## Whither Moore's Law; Introducing Koomey's Law 105

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Unknown Lamer

from the more-i-mean-less-power dept.

from the more-i-mean-less-power dept.

Joining the ranks of accepted submitters, Beorytis writes

*"MIT Technology review reports on a recent paper by Stanford professor Dr. Jon Koomey, which claims to show that the energy efficiency of computing doubles every 1.5 years. Note that efficiency is considered in terms of a fixed computing load, a point soon to be lost on the mainstream press. Also interesting is a graph in a related blog post that really highlights the meaning of the 'fixed computing load' assumption by plotting computations per kWh vs. time. An early hobbyist computer, the Altair 8800 sits right near the Cray-1 supercomputer of the same era."*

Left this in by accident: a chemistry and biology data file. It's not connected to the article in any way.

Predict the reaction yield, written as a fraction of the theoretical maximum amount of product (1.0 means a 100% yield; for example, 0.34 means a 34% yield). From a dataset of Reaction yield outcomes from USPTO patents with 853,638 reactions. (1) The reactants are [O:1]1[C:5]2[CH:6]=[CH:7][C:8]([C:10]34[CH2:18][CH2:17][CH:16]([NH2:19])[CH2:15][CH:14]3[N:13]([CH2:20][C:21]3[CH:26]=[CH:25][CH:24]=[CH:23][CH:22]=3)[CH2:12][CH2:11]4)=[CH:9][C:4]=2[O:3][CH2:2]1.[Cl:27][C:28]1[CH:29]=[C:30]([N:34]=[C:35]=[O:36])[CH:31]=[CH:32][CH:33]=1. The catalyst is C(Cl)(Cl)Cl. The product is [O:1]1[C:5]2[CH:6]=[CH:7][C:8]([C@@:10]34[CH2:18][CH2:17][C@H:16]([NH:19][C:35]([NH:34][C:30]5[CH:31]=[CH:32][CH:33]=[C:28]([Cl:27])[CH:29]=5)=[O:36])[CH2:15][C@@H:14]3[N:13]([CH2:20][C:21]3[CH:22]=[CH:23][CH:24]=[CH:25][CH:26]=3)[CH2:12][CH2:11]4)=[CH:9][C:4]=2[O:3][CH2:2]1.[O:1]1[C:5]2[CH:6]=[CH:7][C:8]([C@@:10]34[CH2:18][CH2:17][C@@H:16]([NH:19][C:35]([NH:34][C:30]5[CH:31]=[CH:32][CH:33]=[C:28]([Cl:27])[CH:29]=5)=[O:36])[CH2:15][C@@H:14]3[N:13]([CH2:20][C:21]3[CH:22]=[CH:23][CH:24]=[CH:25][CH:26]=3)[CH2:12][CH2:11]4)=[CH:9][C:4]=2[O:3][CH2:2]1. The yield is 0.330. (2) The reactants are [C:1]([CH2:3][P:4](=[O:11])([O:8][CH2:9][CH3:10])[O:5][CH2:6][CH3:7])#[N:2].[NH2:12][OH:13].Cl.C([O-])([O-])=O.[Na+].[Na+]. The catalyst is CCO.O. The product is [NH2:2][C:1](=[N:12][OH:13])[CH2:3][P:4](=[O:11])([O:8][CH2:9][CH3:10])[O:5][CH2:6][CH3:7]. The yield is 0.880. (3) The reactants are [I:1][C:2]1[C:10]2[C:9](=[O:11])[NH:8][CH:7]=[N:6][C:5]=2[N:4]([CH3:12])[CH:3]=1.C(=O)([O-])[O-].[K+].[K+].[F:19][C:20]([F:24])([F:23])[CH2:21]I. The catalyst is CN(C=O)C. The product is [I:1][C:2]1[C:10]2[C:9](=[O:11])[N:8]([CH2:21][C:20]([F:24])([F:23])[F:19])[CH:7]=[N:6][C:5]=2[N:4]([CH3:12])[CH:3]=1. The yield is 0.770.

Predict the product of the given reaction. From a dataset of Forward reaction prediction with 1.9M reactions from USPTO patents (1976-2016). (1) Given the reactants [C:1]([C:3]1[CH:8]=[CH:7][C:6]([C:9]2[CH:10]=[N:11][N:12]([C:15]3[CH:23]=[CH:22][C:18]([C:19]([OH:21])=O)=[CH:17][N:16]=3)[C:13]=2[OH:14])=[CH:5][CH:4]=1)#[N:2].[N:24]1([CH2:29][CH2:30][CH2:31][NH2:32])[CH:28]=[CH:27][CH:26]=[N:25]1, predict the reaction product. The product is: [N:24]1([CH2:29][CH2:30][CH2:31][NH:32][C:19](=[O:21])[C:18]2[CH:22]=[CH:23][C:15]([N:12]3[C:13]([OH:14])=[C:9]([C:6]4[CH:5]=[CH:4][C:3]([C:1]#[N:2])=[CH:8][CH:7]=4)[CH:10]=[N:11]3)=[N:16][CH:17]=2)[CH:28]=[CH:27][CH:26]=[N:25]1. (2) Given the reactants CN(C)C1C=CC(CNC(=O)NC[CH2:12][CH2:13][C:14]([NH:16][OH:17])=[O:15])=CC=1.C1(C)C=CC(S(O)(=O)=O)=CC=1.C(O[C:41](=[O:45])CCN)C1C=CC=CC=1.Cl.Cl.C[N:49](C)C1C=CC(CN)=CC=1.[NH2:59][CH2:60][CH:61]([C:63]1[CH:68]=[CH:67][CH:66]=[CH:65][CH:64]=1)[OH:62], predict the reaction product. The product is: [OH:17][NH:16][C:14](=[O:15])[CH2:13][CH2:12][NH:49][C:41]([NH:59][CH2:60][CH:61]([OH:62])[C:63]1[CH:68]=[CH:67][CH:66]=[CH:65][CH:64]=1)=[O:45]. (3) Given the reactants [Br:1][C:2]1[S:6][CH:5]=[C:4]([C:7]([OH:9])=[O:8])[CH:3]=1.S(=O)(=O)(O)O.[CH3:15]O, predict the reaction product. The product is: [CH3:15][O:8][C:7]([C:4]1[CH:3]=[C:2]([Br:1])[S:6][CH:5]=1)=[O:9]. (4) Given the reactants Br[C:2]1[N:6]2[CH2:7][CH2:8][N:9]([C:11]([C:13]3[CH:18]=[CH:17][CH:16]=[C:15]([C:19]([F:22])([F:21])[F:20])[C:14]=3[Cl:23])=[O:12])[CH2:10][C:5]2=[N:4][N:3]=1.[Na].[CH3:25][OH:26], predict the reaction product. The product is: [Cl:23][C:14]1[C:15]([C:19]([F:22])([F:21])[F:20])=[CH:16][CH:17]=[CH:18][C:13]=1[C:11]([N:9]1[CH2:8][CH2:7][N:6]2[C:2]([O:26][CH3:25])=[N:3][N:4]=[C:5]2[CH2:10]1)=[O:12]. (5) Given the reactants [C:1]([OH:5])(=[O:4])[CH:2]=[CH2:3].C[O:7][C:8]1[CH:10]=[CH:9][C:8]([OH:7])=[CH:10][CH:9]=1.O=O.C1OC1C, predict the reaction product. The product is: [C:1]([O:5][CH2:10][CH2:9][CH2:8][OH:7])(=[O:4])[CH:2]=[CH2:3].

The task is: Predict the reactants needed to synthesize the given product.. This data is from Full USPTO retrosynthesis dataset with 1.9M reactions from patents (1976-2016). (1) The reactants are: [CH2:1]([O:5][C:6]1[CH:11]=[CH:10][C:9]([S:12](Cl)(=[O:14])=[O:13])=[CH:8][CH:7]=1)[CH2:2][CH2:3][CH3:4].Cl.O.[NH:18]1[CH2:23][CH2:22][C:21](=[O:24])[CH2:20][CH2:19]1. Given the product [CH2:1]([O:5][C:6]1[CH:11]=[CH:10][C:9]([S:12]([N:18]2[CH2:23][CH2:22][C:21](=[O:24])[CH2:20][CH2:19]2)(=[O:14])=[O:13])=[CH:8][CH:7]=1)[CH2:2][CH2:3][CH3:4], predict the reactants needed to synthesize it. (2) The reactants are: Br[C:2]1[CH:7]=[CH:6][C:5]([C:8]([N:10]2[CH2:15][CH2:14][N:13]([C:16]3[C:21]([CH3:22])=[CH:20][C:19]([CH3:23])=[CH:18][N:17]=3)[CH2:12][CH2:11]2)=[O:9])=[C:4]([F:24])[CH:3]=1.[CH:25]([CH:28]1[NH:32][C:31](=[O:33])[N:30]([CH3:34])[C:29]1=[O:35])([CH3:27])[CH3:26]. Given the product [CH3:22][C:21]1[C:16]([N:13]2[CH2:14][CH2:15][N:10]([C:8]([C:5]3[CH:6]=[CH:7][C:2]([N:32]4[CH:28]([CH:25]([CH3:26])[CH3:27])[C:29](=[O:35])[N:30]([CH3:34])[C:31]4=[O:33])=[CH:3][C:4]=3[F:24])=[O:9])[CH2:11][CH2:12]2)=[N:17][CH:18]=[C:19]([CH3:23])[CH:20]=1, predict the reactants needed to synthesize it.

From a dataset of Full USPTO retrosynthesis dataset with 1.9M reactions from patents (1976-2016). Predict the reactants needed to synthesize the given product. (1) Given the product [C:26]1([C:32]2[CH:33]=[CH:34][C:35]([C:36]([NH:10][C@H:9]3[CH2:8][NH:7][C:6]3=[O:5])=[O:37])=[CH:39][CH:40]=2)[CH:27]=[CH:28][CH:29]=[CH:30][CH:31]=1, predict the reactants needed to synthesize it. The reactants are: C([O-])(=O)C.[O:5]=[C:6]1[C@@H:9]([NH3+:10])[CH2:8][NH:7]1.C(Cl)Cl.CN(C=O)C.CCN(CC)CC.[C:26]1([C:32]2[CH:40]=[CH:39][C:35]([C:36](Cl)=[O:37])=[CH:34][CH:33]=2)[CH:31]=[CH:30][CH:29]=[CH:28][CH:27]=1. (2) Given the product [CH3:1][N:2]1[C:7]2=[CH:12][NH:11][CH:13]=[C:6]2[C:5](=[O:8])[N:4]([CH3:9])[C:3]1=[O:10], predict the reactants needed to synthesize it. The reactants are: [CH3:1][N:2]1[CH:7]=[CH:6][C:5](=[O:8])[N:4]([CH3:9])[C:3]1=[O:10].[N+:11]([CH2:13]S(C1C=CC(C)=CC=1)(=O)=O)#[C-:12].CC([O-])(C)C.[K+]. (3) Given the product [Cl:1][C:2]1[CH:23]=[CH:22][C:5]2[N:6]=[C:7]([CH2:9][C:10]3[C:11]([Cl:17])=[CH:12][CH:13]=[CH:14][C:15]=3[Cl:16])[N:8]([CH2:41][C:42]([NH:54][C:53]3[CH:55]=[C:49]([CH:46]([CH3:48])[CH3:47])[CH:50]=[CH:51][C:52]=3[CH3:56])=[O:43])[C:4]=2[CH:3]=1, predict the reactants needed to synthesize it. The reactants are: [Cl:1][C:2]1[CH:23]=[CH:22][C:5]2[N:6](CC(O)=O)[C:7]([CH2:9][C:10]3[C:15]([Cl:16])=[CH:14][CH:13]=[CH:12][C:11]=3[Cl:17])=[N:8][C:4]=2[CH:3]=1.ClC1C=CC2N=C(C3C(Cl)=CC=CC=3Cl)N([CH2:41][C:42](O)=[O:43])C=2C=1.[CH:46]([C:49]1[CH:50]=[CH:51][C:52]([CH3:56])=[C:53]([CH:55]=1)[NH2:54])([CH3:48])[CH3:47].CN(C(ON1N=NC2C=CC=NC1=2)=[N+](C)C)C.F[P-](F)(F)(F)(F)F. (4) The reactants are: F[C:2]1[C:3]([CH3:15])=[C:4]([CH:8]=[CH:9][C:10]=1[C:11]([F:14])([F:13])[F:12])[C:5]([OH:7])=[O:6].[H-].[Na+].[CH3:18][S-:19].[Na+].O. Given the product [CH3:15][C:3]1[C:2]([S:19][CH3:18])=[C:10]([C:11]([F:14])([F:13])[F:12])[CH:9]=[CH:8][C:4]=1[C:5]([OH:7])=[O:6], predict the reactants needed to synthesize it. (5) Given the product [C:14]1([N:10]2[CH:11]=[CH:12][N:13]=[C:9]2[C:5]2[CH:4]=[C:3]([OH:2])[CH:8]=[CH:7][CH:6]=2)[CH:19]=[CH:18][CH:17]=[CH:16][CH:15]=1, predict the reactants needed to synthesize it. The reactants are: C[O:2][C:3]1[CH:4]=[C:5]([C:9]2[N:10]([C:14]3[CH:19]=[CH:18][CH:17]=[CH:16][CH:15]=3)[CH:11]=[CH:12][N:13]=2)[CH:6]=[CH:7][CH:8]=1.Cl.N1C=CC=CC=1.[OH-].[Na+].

## Re:Theoretical limits? (Score:5, Informative)

Yes, there is if you "erase" intermediate results -- look up 'von Neumann-Landauer limit', kT*ln(2) energy must be dissipated for non-reversible computation.

Reversible computation can theoretically approach zero energy dissipation.

Wikipedia is your friend! :)

Paul B.

## Re:Theoretical limits? (Score:4, Informative)

Since the energy is only required when information is erased, reversible computing can get around this requirement. Aside from basic physics-level problems with building these logic gates, the problem with reversible computing is that it effectively requires keeping each intermediate result. Still, once we get down to anywhere close to the kT ln 2 physical constraint, reversible logic is going to look very attractive.

## Re:Theoretical limits? (Score:5, Informative)